The career of a 9-year-old Jack Russell terrier named Uggie was almost over when he bit a goat. But now he’s the hottest pooch in town, thanks to one of the most memorable performances of the year, in The Artist. Ramin Setoodeh explores the mutt’s Method acting.
Uggie isn’t a starlet. He’s a 9-year-old Jack Russell terrier who steals the show in The Artist, a film most Oscar pundits consider a frontrunner in the 2011 Academy Awards race. The movie is a throwback to classic Hollywood, shot in black and white, with no sound. George Valentin (Jean Dujardin) is a silent-screen legend. He flirts with a female co-star, Peppy (Berenice Bejo), but the real love of his life is his dog. Uggie accompanies him everywhere, wags his tail adorably, and, in one pivotal scene, saves him from a burning building.
The last pooch this heroic on the big screen was Lassie, or perhaps Benji. Uggie won the Palm Dog Prize after this year’s Cannes Film Festival, and he’d be a shoo-in for an Oscar nomination, if not for an old Academy rule that prevents animals from being honored. According to Hollywood legend, at the first Oscars in 1929, Rin Tin Tin scored the most votes, but the award for best actor went to Emil Jannings instead. Still, that hasn’t stopped Movieline from launching a campaign on Uggie’s behalf (#ConsiderUggie). Although Uggie does not speak English or use a phone, he does have his own Twitter account.
Last month, Uggie attended the premiere of The Artist, and he walked the red carpet in a bowtie, but he didn’t receive the full celebrity treatment. He wasn’t allowed to sit with the rest of the cast and watch the movie. An employee at Grauman’s Chinese Theatre in Hollywood explains that dogs aren’t permitted inside—unless they are seeing-eye dogs.
Uggie comes from a humble background. At 7 months, he was living with a family that was going to send him to the pound after he did something no dog should ever do. “He had bitten a goat in the garden,” says Omar von Muller, Uggie’s current owner, who adopted him when he heard the story. “Most of the time, when there’s a nice dog with a lot of potential energy, I hate for them to go to the pound. I groomed him to be a performing dog.”
Uggie’s film credits include the straight-to-DVD romantic comedy Mr. Fix It with David Boreanaz, and Water for Elephants, opposite Robert Pattinson. He is also a member of an international dog show that features him doing stunts like riding a skateboard, a trick he performs in downtown Santa Monica.
Uggie landed his role in The Artist at the recommendation of his trainer, Sarah Clifford. ”When I got the script, they were like, we need a good Jack Russell for this French movie, and I thought, ‘I’ve got the dog for this role!’“ says Clifford, who runs Animal Savvy, a company that provides animals for movies. In the script, there’s a lot of live-action performance. There’s a lot of playing and running and spy-movie stuff—for the movie within a movie that George Valentin is starring in. ”Uggie has so much energy and he’s such a showman. He does really cool things that are similar to his character,“ says Clifford.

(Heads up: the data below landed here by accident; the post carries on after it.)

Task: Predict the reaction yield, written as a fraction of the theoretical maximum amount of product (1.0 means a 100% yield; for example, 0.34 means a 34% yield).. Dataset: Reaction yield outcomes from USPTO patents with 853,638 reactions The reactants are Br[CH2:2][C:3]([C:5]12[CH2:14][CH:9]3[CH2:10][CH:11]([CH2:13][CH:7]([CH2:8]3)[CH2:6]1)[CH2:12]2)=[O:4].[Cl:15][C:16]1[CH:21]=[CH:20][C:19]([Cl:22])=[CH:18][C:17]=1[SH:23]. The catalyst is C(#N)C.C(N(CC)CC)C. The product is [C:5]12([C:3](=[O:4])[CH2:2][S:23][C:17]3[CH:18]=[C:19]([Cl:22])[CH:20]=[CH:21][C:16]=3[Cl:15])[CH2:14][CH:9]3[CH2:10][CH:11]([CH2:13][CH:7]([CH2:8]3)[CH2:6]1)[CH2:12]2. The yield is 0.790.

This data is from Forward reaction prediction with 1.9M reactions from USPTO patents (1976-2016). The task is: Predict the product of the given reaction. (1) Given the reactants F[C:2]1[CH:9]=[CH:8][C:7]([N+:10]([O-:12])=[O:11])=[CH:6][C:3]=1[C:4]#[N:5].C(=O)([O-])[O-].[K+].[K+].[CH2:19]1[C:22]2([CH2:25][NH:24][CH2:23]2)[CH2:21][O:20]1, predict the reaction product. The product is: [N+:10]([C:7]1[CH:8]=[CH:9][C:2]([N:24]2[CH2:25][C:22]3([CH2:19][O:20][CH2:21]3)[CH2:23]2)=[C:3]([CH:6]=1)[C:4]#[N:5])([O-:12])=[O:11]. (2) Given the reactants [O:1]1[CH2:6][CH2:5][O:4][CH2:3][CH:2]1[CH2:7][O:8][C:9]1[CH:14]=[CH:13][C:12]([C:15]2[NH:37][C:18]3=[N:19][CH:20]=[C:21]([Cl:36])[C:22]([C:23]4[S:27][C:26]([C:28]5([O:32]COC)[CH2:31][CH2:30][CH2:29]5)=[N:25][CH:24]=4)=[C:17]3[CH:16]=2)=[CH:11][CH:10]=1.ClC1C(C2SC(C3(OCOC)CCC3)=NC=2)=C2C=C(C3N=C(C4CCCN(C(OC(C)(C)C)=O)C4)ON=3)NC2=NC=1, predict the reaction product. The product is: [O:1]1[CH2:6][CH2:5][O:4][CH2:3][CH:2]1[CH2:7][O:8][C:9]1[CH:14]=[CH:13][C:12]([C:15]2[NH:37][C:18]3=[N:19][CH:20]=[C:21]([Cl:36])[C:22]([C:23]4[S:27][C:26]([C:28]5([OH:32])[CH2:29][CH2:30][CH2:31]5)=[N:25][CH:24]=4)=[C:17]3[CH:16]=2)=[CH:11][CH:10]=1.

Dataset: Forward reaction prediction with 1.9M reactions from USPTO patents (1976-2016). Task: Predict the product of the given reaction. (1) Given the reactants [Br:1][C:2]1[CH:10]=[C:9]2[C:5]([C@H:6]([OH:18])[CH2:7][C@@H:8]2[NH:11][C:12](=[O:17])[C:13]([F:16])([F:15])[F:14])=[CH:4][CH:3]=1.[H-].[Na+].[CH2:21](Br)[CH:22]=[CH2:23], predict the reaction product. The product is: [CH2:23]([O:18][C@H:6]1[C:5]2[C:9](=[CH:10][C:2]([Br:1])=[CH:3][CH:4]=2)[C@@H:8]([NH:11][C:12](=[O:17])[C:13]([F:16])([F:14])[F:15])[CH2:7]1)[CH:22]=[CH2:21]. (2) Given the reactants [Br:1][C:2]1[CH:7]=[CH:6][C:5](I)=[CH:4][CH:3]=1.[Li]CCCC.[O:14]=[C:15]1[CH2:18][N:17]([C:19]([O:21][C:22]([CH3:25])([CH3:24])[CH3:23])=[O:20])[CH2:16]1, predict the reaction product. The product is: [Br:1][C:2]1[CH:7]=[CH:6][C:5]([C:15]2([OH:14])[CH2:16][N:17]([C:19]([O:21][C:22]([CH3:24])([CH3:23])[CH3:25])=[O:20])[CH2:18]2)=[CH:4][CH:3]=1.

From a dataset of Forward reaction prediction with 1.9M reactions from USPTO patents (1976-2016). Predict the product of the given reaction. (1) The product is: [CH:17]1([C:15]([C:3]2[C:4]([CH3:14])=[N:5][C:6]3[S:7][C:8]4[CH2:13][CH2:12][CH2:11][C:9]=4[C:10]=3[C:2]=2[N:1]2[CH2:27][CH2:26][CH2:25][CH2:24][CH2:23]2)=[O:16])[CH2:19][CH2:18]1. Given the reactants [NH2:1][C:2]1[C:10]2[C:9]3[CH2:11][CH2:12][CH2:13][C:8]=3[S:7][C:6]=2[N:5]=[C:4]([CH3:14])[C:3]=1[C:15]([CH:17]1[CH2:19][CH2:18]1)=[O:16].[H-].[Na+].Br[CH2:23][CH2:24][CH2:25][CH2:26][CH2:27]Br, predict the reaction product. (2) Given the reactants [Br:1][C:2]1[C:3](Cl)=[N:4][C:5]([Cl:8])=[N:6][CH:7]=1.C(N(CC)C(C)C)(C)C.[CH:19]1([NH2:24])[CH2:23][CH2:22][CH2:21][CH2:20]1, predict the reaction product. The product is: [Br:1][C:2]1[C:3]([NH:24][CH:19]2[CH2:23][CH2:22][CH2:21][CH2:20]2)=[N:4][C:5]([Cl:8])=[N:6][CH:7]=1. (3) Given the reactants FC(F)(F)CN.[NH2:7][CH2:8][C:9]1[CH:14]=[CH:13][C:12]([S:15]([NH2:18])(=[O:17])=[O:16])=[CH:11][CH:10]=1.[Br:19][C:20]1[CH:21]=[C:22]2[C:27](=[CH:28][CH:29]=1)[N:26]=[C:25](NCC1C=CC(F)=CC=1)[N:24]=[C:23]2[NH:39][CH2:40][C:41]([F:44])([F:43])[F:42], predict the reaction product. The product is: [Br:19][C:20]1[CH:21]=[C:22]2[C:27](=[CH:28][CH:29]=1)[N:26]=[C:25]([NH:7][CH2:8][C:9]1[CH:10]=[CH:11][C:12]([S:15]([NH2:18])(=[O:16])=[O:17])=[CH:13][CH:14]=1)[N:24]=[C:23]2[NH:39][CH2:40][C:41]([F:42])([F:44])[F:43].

She adds: “A lot of dogs in the film business are overtrained. They have a repertoire of 100 tricks. Uggie has just 20 tricks. He doesn’t have all the things that movie dogs have, which is why he’s so natural.”
After he was cast, he was such a Method actor, he went to live with one of his co-stars for three days. Dujardin took him for regular walks and ate lunch with him. He learned the cues to get him to speak, sit, and beg, and he also learned Uggie’s secret obsession: hot dogs. “Jean said he had to go into the sausage business because he had so many on him to keep Uggie’s interest,” says the actor James Cromwell, who plays the chauffeur, Clifton, in the movie. “If you don’t have sausages, you are no more interesting to Uggie than a lamppost.“
Did he carry sausages? “I did not,” Cromwell says. “If I did, we’d have a different relationship.”
On the set of The Artist, Uggie slept in crates, since he didn’t have his own trailer. The role is actually played by three dogs, but Uggie performed 95 percent of the scenes because he so outshone his understudies, Dash and Dude. To get Uggie to look like the other two dogs, handlers bathed him in a dye that turned his coat white for several months. He also had to undergo one other physical alteration.
In the movie, you can see he has three little spots next to his butt, says Muller. “That’s totally made up. One of the other dogs had it, so we had to put it on him, too.”
Despite all the critical acclaim, Uggie is facing retirement. At 9, he doesn’t have any other gigs lined up, and he spends most of his days lounging by the pool or playing with Muller’s 6-year-old daughter. “His health is good, but he has a bit of a shaking syndrome that white dogs get,” Muller says. “People will think he’s nervous or cold, but it’s a neurological thing.”
“If you don’t have sausages, you are no more interesting to Uggie than a lamppost.”
While he won’t be at the Oscars as a nominee, Uggie could still be invited as a guest or a presenter. Maybe he’ll even get the chance to mingle with Cosmo, the other hot Jack Russell terrier of the year, from the Christopher Plummer dramedy Beginners.
Cromwell, for one, thinks the Academy should revise its rules to recognize nonhuman performers. “I wish there was an award, whether it was an Oscar or not, that demonstrated the contributions that animals make in the telling of a story,” he says. “In the Q&As we have, everyone says, ‘Where did you get that extraordinary dog?’”